His counterpart, echoed similar observation as he put it “The Nuer are considered by some observers as lacking institutions. Their social arrangements might instead, be viewed as forms of social capital which need to be understood in order to appreciate how problems of further development can be addressed” (Coleman, 1989, as cited in Duany 1992). Drawing on these theoretical understanding, it is crystal clear that these four academic scholars have reached a consensus that the Nuer tribe is an acephalous, stateless, headless, egalitarian, classless society. They are all equal in form, shape, and color (Ayittey, 2012; Coleman, 1989; Johnson, 1980, as cited in Duany, 1992).

By and large, Nuer people have no court buildings, visible political institutions, and centralized system, where one man or a woman is appointed as a head of the system. According to Duany (1992), Nuer people are all equal. Perhaps, the etiology of this belief, as suggested by the above study, stems from Lic, the forefather of Nuer, who was believed to have been created by God. In turn, Lic had a son by the name Holnyang, who had two children with different mothers later. He named them as Ghaak and Gee. In his own right, Dr. Wal Duany seemed to suggest that it was where the principle of equality got started from Nuer tribe. Meaning, these two sons of Holnyang are equal and that nobody is above the other regardless of any social status they may have had in the society. They are still equal to the common man.

This finding is consistent with the rest of African tribes, who are also stateless or acephalous societies like Nuer. For instance, Prof. G.N Ayittey (2012) pointed out that “There is a wide dispersion of this system across Africa, adopted by such ethnic societies as the Tiv and Igbo of Nigeria, the Nuer of Sudan, the Somali, and the Bedouin Arabs throughout North Africa. Such societies reached compromises in conflict resolution rather than making judgments and applying sanctions.”

Autocephalous, on the other hand, is a system where power is centralized and bestowed to the head of the institutions. He/she could be a king, a queen, a president, judges; you name it. According to Dr. Wal Duany, this system is not in favor of Nuer people. Many governments of the today’s world are being run by an Autocephalous system where power is centralized for the community’s coherency including the government of South Sudan, which is in question right now in the Nuer’s eyes. With the current knowledge of South Sudan national census, we have 64 recognized tribes in the country. Then the question becomes, how many tribes subscribe to Acephalous and Autocephalous social order in South Sudan?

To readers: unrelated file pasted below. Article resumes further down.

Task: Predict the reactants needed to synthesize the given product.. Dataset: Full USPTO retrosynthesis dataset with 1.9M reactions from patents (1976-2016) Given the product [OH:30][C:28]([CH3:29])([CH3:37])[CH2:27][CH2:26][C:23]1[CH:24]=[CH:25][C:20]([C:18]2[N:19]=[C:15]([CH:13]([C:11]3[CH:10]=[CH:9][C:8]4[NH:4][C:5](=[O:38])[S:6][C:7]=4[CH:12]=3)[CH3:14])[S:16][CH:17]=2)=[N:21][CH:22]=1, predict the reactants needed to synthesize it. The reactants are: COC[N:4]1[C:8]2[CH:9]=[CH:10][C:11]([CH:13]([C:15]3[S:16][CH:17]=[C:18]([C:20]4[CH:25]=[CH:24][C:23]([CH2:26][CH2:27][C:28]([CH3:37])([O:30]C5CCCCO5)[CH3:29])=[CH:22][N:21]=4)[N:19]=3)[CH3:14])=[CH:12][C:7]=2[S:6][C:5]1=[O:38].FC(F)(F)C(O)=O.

The question has no right or wrong answer, but it is our responsibility to build on this two-theoretical approach, pioneered by a late uncle, Dr. Wal Duany in his dissertation at the Indiana State University. Research does not come out of the blue; one should anchor his/her research on the existent body of knowledge. I have personally admired our uncle, Dr. Gat Duany for putting these two-theoretical understanding into a good use on behalf of Nuer tribe in South Sudan. To me, there is a correlation between the current crisis of our nation and the 1992 Dr. Wal Duany’s dissertation’s findings at the Indiana State University. The system of the governance in South Sudan seems to be in question, as its constituencies are not all acephalous, headless, stateless, egalitarian, nor all are autocephalous, or hierarchical societies. In this context, how do you choose the system of governance for this type of people? I will leave the question unanswered for now so that the interested readers can research it.